One of the definite pros of Florida universities is their proximity to nature. While USF might be in the city of Tampa, Campus Recreation’s second horse camping adventure trip will take place this weekend as a reminder to students that a journey through rustic Florida is at their fingertips.
The trip was first held last fall from Nov. 14-15 after Alexandra O’Brion, an administrative intern for the adventure trip program and trip reader for Campus Rec, pitched the idea.
“I’ve always loved horseback riding. It’s always been something that I’ve been involved in. I’m also a trip leader, so I love to go camping and I wanted to combine the two,” O’Brion said. “I was really surprised that nowhere in Florida, or any of the other schools, offered this as a trip, so I called a bunch of stables in Florida, and I found one that would take us camping.”
USF is still the only school in Florida that offers an expedition like this, starting early Saturday morning and ending late Sunday night. The last day of registration for this semester’s trek was Monday, so students who are interested but didn’t get a chance to register should look out for it next fall.
This year’s registered party of eight is slightly smaller than last year’s 12. The registration cost for students was $300, while staff and USF-affiliated members of Campus Rec paid $350.
The price includes transportation to and from the stables, food, snacks for the trip, camping equipment, staff salaries, horses and horse gear. Each participant also gets a water bottle and a Buff, a piece of multifunctional cloth headwear, made popular by reality TV show “Survivor” and used during many outdoor adventures.
Students travel to the Florida Panhandle for the excursion, which is coordinated through the Sunshine Riding Trails stables. The horses provided are mostly Tennessee walking horses and the employees at Sunshine Riding Trails also do a “horse matching” service for the students.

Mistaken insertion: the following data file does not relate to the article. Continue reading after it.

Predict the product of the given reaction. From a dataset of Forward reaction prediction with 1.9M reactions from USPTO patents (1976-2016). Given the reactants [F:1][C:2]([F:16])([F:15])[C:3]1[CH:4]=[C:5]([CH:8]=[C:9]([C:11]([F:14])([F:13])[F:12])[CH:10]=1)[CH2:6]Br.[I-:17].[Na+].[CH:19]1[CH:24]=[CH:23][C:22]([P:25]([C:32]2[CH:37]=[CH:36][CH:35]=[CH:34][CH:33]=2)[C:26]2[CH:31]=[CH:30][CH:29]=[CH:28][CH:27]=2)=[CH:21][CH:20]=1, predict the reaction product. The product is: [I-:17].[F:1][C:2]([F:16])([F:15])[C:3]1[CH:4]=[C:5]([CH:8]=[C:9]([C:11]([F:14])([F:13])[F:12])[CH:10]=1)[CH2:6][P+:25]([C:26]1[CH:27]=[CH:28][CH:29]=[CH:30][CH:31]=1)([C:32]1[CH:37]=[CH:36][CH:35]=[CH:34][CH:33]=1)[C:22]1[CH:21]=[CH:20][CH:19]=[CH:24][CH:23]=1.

“They talk to each participant individually and learn how comfortable they are, whether they’ve gone riding before … how tall a person is,” O’Brion said. “They have (about 16) horses, and since we bring less people than that, they’re able to match up each person with their specific horse so that they’re both going to be compatible.”
O’Brion said the initial reaction from students last year when the trip was originally advertised was one of excitement. However, many of the interested parties decided to hold off on signing up because of the cost.
The trip is open to people of all skill levels, so beginners shouldn’t shy away from the experience.
“We do spend about an hour and a half on the stables’ property in the ring getting people accustomed to their horses, especially those who have never been on a horseback before,” O’Brion said.
Students learn how to make the horse respond to their commands at this session, including how to go start, stop, go in circles and turn.
This doesn’t mean that experienced riders can’t look forward to riding at their skill level either.
“At the end of the trip we are actually allowed to gallop the horses,” O’Brion said. “A lot of people who have never been on horseback (riding) before tend to not want to do that, but it is an optional thing. People who do want to gallop are able to and the people who don’t, (or) who aren’t comfortable with that, are able to just ride back to the stables.”
More than just horseback riding, the trip will also allow students to participate in traditional camping activities, such as building a campfire and making s’mores. There are also a couple new activities people can take part in.
“We’re offering hammock camping as part of this trip. So instead of sleeping in the tent all night, people have the option to sleep in a hammock and their sleeping bag and look up at the stars,” O’Brion said. “And we will also end up doing a midnight ride. We take the horses out at midnight and we go ride around in the dark, which is something that is pretty unique.”
She also said the trip was planned around midterms so that students who sign up can spend some time with horses and other animals as a way to relax, similar to the therapy dog events on campus.
When preparing for the trip, O’Brion only had one recommendation other than personal hygienic gear and clothes.
“The only thing (students) need to bring is a positive attitude,” she said.